Chengyang Bridge. Photo: mazakii that genius [Flickr] The wind and rain bridges were a type of bridge built by the Dong people (a minority ethnic group) in China. Because they live in the lowlands and the valleys with many rivers, the Dong people are excellent bridge builders. They are called "wind and rain" bridges because the covered bridges
Iron bridge at night. Notice how the bridge and its reflection make a perfect circle. Photo: Mark Haythorne [Flickr] The Iron Bridge, spanning the Severn river in Shropshire, England, isn’t a particularly large or ornate bridge, but it does have something that made it unique: it’s the first bridge made completely out of cast iron.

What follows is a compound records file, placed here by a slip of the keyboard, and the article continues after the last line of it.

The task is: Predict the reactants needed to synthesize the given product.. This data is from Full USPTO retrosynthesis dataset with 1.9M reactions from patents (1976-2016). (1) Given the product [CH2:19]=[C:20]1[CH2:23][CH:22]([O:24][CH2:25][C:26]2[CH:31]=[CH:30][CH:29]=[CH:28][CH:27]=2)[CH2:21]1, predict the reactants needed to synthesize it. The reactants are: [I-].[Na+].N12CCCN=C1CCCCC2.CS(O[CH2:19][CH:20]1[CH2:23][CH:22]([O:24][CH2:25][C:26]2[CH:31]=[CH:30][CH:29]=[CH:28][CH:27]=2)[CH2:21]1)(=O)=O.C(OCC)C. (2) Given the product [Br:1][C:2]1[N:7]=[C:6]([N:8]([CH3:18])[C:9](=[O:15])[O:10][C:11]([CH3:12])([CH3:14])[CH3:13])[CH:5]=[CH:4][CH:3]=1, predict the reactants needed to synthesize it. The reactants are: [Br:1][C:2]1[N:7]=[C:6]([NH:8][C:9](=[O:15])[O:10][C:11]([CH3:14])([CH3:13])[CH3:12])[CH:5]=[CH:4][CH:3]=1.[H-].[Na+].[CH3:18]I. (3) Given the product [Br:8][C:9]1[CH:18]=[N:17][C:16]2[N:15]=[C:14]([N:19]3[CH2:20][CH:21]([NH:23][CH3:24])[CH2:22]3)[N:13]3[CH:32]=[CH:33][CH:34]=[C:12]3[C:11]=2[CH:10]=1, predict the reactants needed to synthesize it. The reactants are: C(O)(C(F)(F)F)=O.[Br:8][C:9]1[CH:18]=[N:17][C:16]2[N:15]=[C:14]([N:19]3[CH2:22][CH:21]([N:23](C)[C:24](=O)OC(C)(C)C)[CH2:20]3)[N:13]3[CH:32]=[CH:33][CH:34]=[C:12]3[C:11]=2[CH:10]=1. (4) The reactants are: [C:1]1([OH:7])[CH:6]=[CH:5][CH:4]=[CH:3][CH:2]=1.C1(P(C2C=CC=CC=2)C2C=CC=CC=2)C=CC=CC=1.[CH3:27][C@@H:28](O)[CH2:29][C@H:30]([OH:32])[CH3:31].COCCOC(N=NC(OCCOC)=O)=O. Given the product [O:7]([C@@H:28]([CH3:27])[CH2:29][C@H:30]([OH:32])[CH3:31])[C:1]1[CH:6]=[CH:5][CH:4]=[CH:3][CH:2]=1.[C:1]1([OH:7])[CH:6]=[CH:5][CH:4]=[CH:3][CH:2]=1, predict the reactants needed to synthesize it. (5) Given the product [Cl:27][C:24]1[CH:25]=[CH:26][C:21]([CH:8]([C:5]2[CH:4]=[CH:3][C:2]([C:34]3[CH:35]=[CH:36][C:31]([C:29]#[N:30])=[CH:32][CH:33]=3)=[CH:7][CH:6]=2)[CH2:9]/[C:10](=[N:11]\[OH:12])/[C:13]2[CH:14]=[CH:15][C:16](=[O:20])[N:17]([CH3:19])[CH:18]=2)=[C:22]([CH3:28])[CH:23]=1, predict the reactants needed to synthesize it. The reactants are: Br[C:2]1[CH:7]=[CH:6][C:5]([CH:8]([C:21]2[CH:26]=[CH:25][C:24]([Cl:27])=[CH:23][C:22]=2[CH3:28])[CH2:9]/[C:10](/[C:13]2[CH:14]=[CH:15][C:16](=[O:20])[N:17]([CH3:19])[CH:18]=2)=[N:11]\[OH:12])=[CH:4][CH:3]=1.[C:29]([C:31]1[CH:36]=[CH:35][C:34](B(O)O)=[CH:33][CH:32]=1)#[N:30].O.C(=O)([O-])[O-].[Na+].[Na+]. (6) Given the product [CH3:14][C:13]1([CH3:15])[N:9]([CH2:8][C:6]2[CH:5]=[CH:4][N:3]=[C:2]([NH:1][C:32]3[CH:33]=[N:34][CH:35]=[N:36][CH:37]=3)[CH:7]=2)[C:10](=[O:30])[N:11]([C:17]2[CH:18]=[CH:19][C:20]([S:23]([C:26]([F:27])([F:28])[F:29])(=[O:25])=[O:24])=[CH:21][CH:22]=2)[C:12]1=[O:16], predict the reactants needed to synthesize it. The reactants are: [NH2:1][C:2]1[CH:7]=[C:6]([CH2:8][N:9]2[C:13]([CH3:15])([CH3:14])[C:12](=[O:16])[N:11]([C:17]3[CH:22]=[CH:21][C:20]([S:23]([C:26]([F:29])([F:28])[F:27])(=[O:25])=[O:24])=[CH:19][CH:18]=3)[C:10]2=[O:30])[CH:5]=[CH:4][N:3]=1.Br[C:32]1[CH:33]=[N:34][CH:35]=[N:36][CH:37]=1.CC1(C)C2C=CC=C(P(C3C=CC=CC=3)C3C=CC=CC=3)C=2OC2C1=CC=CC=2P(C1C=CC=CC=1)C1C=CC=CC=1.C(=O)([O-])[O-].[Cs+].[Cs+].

Pont du Gard, an aqueduct spanning the Gard River in southern France, is a masterpiece of Roman engineering. It wasn’t built to transport people (though there is a pedestrian footbridge on it) – instead, it was part of a complex aqueduct system that carried water over 30 miles (about 50 km) to the ancient Roman city of Nemausus (now Nîmes).
The Khaju Bridge in Isfahan, Iran, was built in the 17th century by Shah Abbas II. The bridge also serves as a dam, with sluice gates under the archways. When the gates are closed, the water level behind the bridge is raised to irrigate gardens alongside the Zayandeh River.The Khoju Bridge has two stories of arcades, marked by the distinctive intersecting arches decorated with richly colored tiles.